I still had a medium hive body with 10 frames that I brought inside last spring after my hives died out. I went through it and I found it was about 3/4 full of honey. My goal is to provide plenty of honey to the two nucs of local bees I got in the spring. I use foundation-less frames so any of the frames that had cross-combing, broken or not centered in the frame, leaving only the best comb. I only ended up cutting out part of most of the frames.
I got a steam table pan as it is a good size to cut the comb into. I’m finding that if I cut each side of the comb in half length-wise, in effect cutting each cell in half and allowing the honey to drain out.
I use the crush and strain method of harvesting honey. So this mashed up comb and honey goes into the top of my bottling bucket. There is a mesh strainer that sits in the top that allows the honey to go through and keeps the wax and other stuff in the top and I scoop that out. I still need to work out the best way to process the wax. I suspect there is still some honey and I don’t know if I should just heat up all of it and let it separate and then strain any honey. There is some old brood comb in there and I don’t want that crud in my honey or wax. If it was all fresh comb I wouldn’t worry about heating it up until the wax melts and then letting it separate naturally. Something to figure out in the winter.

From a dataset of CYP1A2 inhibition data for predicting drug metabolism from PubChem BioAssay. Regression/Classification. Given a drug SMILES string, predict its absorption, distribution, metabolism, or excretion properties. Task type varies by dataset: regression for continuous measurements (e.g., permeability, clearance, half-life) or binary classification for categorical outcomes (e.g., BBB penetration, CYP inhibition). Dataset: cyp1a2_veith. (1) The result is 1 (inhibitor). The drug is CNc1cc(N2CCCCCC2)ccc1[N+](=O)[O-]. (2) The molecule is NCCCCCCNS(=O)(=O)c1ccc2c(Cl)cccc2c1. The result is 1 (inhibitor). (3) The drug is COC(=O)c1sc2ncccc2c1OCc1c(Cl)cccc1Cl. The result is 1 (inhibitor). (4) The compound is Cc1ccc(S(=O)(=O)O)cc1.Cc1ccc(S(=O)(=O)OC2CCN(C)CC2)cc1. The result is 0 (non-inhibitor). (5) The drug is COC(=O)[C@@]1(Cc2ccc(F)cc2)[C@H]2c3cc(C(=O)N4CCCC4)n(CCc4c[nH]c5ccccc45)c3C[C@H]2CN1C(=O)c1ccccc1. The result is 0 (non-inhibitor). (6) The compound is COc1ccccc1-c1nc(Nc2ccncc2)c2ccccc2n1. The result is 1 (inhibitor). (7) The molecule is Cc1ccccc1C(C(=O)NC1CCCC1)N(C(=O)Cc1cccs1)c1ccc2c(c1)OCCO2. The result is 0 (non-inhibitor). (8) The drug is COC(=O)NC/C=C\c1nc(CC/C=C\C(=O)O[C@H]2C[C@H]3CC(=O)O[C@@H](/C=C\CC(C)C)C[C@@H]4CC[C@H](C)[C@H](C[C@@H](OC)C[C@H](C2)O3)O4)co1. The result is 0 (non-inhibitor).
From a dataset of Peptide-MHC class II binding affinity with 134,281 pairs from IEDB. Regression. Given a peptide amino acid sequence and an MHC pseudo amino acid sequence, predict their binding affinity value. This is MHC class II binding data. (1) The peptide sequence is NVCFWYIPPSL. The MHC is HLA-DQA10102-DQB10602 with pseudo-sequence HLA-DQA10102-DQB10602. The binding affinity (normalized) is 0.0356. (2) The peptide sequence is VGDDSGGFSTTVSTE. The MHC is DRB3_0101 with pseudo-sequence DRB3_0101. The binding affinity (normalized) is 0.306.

I also added a small entrance with a metal disk that I can change from open to workers only to vented. I also made a new cover out of 2″ x 10″ lumber. If you have some pesky birds affecting your set up, check out this anti bird netting service in London. With a bit of help you can get those birds less interested in your honey bees.
Below is a quick video I shot after I added the hive body to the stack.